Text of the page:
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Date: -- (:)
From: Siegfried Gonzi <siegfried.gonzi@s...>
Subject: Re: [Caml-list] Easy solution in OCaml?
>
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Brian Hurt wrote:

>I find that if you're working against the compiler, either a) you haven't 
>thought the problem through, b) there's an easy solution you're missing, 
>or c) you have a bug.
>

I think this is a very interesting question. What I love about Scheme 
(or even Python lists) is the fact that you can put into a list what you 
want. I had a problem the other day which was as follows:

I have a Scheme function which extracts floating-point values from 
strings located in a file:

==
12.33,43.4,4.56,nan,1.23
23.3,34.4,nan,1.2,0
...
==

The extracted floating point numbers become stored into an array:

(vector (vector 12.33 43.4 4.56 -1.0 1.23) (vector 23.3 34.4 -1.0 1.2 0.0))

My boss gave me a file which he urgently had to evaluate in order to 
fullfill a time schedule (some measurements from  the field of 
experimental physics). But there was a problem, because the file was as 
follows:

==
name1,2.23,2.23,23.4
name2,23.34,23.34,.223
...
==

The first entry was an annotation but my Scheme function expects a 
string which can be converted to a floating point number. But Scheme is 
your friend here, because one more line in my file-reading function and 
you get something like this:

((name1 2.23 2.334) (name2 3.34 23.2 ...))

In Ocaml I would have to skip the first entry because it is not a 
floating-point value. All my other functions were not affected, because 
passing around arrays or lists does not mean you must put forward 
floating-points or string arrays or whatever.

I agree upon that the above feature can sometimes lead to bad hacks, 
because you the return value of a function can consist of a list where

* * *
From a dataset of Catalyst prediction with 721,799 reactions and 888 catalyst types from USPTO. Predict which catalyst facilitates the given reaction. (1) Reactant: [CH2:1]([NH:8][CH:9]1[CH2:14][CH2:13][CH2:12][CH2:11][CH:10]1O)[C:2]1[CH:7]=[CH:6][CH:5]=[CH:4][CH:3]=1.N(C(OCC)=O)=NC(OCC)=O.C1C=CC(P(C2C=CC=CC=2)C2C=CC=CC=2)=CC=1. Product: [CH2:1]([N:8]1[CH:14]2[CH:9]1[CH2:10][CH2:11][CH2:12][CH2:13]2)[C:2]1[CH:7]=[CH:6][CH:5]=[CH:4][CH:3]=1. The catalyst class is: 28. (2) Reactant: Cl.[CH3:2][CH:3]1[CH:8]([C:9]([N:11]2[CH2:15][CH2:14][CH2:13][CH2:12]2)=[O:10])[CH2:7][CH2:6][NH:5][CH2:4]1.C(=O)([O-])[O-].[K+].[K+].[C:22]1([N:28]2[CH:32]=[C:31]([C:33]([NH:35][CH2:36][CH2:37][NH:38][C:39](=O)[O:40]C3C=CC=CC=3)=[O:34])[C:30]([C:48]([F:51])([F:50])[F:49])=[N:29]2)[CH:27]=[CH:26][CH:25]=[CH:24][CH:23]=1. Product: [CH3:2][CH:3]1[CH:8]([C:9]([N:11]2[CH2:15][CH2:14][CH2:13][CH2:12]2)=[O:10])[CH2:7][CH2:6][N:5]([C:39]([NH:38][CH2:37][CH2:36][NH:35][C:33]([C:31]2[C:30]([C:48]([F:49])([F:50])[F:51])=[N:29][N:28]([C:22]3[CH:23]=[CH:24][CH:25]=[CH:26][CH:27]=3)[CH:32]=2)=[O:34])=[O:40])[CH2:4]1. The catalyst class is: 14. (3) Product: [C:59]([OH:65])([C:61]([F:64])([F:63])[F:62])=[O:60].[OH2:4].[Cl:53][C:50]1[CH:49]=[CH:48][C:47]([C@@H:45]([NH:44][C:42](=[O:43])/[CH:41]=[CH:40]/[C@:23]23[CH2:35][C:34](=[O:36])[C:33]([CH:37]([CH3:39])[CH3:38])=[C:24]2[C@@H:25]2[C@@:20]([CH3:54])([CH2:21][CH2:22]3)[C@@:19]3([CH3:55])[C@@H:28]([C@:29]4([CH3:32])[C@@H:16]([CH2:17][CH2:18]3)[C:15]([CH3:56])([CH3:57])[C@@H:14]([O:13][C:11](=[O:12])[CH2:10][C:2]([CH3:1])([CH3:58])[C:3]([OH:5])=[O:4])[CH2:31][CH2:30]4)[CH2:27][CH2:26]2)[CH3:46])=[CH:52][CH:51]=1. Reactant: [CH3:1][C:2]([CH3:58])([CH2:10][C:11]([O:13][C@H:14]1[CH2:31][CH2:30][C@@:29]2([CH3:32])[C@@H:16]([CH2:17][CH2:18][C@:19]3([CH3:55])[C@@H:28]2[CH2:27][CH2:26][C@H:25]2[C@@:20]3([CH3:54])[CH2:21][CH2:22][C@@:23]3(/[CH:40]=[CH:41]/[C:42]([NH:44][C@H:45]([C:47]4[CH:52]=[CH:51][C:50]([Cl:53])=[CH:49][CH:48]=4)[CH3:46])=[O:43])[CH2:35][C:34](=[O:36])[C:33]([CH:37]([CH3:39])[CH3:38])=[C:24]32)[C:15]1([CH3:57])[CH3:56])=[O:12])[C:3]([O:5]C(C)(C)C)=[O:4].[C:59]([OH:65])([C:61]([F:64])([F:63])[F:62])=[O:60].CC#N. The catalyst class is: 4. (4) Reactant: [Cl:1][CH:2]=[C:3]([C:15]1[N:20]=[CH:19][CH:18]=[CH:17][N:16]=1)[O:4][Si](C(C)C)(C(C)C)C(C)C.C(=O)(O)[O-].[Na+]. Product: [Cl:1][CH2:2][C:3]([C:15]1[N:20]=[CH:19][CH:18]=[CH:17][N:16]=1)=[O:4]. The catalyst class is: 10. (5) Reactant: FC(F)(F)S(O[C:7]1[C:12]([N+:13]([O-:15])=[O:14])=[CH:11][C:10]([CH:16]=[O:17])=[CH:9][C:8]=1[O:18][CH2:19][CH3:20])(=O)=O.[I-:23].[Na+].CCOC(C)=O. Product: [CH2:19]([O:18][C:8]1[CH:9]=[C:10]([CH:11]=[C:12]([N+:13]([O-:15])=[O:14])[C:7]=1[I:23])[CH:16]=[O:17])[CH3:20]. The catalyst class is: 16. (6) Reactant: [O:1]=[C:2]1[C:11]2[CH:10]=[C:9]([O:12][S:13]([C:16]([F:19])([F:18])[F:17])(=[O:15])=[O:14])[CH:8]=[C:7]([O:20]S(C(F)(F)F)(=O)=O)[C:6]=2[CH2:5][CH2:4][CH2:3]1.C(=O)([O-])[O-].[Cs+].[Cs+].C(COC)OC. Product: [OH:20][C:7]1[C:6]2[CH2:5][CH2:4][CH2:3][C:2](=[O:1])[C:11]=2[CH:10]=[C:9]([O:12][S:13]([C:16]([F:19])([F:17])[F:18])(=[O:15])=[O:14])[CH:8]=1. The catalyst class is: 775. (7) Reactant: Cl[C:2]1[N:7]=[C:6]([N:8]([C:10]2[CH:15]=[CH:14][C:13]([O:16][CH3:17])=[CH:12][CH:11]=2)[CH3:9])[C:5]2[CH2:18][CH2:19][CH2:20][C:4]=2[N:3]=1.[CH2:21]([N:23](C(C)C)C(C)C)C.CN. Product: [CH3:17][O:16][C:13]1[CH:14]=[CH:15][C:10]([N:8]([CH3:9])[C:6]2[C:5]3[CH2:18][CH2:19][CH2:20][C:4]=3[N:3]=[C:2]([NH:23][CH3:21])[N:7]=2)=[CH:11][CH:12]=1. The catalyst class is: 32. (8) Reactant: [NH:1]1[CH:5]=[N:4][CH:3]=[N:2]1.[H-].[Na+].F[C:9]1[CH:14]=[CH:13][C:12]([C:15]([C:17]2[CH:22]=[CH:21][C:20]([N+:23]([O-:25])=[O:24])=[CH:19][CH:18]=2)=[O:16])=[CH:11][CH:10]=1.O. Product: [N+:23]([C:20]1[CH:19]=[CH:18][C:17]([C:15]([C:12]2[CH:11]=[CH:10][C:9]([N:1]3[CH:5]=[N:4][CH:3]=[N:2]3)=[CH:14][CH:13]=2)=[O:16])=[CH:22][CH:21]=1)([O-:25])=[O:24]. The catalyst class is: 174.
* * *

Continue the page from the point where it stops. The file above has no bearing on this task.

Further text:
you put things into the list which you decide later on whether you want 
augment the list by other parameters, for example:

Your first version of the function has as return value: (list (list 2 3 4))

A year later you decide you want something like this: (list (list 2 3 4) 
(vector 3 4 5) "hi guy")

The goody here is all your other functions which expect the output of 
the above function must not be re-written, as opposed to Clean or OCaml 
where you would have to re-write all your functions because the 
structure of your return-list has changed.

>This is usefull for two reasons, in my experience: sometimes, it lets the 
>compiler produce better code (for example, consider the function:
>let foo x y = x == y
>If you know that x and y will always be integers, doing:
>let foo (x:int) (y:int) = x == y
>allows the compiler to inline integer equals, rather than calling the 
>generic compare function- much faster).
>
I doubt that type correctness is always better or leads to failure-free 
program execution.  Yesterday I faced the following situation: dividing 
the two vectors:

(vector 0.0 0.0  23.34 23.4)
through
(vector 0.0 0.0 0.0 23.4)

I forgot to check that division by zero is not a good idea, but the good 
old Bigloo compiler didn't rebel and had as output:

(vector #f #f #f 1.0)

Maybe a bad example because in OCaml you could use exceptions or 
something like this, but in this case the OCaml program had aborted 
(this is also true for C,...). I am not sure how long it would have gone 
good, but the Scheme program had not aborted in a safety-critical 
system-environment. I am really often surprised how forgiving Scheme and 
also CommonLisp actually are in such situations.


Regards,
S. Gonzi


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